One of the cousins, Hugh, is played by Beau Bridges, unrecogniseably old and bloated now, with a fine mean simmering beer-bellied mendacity, and the insipid cuckolder, Brian Speer, a real estate mediocrity involved in one of the dodgy bids for the island (a further incentive for Matt to hate and kill him), by Matthew Lillard with wonderful edgy avarice and a shallow gummy smile, and Judy his knowing wife, who visits the deathbed, and shrieks abuse at her vegetative rival, superbly by the Streep-like Judy Greer. Shailene Woodley is very good as Alexandra, whose character however makes no sense, and Nick Krause a knockout as the wise klutz Sid, whose thicko motor mouth should feature (I propose) at every family funeral to lighten the occasion. Clooney is quite ridiculous, but will get an Oscar for his bungled good intentions, and his pilfering of Giamatti’s patrimony, on the good and solid Hollywood grounds that it is his turn.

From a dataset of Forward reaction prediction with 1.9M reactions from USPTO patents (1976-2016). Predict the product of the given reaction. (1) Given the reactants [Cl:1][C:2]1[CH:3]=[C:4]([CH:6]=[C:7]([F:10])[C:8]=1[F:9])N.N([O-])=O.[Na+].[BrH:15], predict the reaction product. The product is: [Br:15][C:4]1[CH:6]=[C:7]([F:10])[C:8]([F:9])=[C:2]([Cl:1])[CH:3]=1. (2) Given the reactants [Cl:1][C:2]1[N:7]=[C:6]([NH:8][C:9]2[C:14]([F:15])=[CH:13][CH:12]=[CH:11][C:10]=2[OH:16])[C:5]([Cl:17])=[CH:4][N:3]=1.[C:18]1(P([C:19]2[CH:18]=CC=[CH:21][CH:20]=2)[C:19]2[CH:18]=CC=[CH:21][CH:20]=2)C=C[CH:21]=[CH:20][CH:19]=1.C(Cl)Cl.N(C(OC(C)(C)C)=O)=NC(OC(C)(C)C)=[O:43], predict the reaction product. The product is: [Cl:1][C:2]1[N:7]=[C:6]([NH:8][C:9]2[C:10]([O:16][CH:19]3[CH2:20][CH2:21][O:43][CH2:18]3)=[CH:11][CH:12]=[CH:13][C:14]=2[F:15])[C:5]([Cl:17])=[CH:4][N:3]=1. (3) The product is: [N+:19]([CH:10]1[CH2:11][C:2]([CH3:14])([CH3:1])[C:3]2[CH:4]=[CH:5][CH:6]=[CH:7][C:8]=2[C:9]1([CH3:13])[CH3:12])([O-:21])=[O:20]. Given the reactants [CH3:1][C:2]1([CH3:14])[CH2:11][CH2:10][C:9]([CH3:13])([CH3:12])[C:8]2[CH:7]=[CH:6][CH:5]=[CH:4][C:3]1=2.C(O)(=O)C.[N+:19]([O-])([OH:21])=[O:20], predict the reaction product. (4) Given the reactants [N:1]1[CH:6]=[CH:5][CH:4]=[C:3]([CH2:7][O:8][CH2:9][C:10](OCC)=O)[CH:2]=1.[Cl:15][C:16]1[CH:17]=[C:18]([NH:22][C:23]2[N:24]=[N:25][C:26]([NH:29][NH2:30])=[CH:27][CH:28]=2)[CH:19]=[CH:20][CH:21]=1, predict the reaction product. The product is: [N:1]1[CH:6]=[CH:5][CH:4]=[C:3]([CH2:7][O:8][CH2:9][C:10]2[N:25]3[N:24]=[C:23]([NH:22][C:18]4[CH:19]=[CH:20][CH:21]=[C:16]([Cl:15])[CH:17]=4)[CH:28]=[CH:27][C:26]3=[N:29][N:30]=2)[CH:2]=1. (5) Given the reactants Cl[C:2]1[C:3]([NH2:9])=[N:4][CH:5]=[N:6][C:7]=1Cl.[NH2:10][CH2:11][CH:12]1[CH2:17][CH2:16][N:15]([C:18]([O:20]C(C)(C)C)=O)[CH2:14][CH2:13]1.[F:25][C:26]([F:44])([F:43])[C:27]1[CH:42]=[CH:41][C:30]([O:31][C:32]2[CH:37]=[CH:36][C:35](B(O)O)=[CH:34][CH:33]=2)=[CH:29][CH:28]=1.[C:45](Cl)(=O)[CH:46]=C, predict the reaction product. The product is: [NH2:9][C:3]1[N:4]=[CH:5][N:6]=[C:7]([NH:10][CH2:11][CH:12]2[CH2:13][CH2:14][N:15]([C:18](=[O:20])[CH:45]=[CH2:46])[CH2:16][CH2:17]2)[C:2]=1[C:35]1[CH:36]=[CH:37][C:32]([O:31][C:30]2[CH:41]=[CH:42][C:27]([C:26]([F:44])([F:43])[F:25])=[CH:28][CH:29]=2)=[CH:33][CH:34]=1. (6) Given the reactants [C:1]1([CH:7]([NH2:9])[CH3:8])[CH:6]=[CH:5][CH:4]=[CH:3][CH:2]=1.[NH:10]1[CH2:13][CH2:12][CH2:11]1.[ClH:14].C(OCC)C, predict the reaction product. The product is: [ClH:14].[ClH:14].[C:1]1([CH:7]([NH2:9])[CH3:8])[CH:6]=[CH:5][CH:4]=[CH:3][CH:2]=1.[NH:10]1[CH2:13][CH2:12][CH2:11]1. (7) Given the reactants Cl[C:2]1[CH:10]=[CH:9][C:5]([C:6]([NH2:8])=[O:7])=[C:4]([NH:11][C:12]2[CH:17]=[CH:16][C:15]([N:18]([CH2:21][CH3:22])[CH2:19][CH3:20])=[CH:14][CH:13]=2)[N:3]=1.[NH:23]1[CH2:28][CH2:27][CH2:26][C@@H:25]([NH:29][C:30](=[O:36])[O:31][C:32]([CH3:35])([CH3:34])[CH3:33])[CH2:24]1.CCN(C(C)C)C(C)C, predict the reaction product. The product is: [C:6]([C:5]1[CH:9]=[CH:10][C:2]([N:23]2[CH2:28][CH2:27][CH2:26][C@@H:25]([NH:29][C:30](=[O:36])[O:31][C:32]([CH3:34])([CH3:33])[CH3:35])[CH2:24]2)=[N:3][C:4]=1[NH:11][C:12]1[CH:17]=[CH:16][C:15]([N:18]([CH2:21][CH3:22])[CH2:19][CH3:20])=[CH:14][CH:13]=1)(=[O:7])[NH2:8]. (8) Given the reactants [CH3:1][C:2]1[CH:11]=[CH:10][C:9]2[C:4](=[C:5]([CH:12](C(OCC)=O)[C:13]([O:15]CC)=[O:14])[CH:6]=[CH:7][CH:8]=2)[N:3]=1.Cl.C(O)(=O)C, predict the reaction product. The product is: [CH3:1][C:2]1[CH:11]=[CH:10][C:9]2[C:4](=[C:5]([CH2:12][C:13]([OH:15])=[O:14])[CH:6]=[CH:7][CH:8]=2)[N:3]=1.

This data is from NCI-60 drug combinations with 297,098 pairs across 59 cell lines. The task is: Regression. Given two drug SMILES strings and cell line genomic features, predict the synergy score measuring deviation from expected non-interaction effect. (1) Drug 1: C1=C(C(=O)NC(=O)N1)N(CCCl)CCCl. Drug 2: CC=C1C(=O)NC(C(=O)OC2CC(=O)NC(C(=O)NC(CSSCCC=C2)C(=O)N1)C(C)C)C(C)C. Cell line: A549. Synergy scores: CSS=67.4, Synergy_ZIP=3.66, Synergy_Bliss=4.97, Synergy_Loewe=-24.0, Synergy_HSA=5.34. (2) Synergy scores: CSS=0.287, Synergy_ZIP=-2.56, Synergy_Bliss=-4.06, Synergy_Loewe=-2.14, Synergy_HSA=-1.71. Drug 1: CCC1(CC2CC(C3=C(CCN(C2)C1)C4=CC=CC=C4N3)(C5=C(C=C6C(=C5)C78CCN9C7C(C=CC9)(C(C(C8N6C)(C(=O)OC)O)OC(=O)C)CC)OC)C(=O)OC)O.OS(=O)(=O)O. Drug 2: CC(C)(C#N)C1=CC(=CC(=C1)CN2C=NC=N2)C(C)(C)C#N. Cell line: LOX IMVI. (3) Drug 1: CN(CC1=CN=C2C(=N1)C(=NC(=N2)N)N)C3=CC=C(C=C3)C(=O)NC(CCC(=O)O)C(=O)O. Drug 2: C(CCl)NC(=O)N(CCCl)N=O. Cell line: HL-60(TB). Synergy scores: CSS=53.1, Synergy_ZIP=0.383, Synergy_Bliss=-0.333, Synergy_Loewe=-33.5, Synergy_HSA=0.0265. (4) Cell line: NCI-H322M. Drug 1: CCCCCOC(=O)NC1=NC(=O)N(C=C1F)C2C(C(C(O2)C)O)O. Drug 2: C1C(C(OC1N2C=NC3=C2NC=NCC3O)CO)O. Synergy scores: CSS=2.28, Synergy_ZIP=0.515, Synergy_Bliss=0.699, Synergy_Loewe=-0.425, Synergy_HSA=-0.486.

Needless to say you should see this movie, and go to Queensland immediately and make one like it, with Paul J. Hogan, perhaps, directing. It is at the very least a further step of the American journey towards a European style, or Australian style, art cinema that celebrates the contradictions and follies and gaucheries and fraudulences and kindnesses and vengeances of real life as it is lived, and was always lived, in the valley of the shadow of death.

As I Please: A Melancholy Preface To Spielberg’s Movie War Horse

I will see this contentious movie tonight or tomorrow and do a review of it.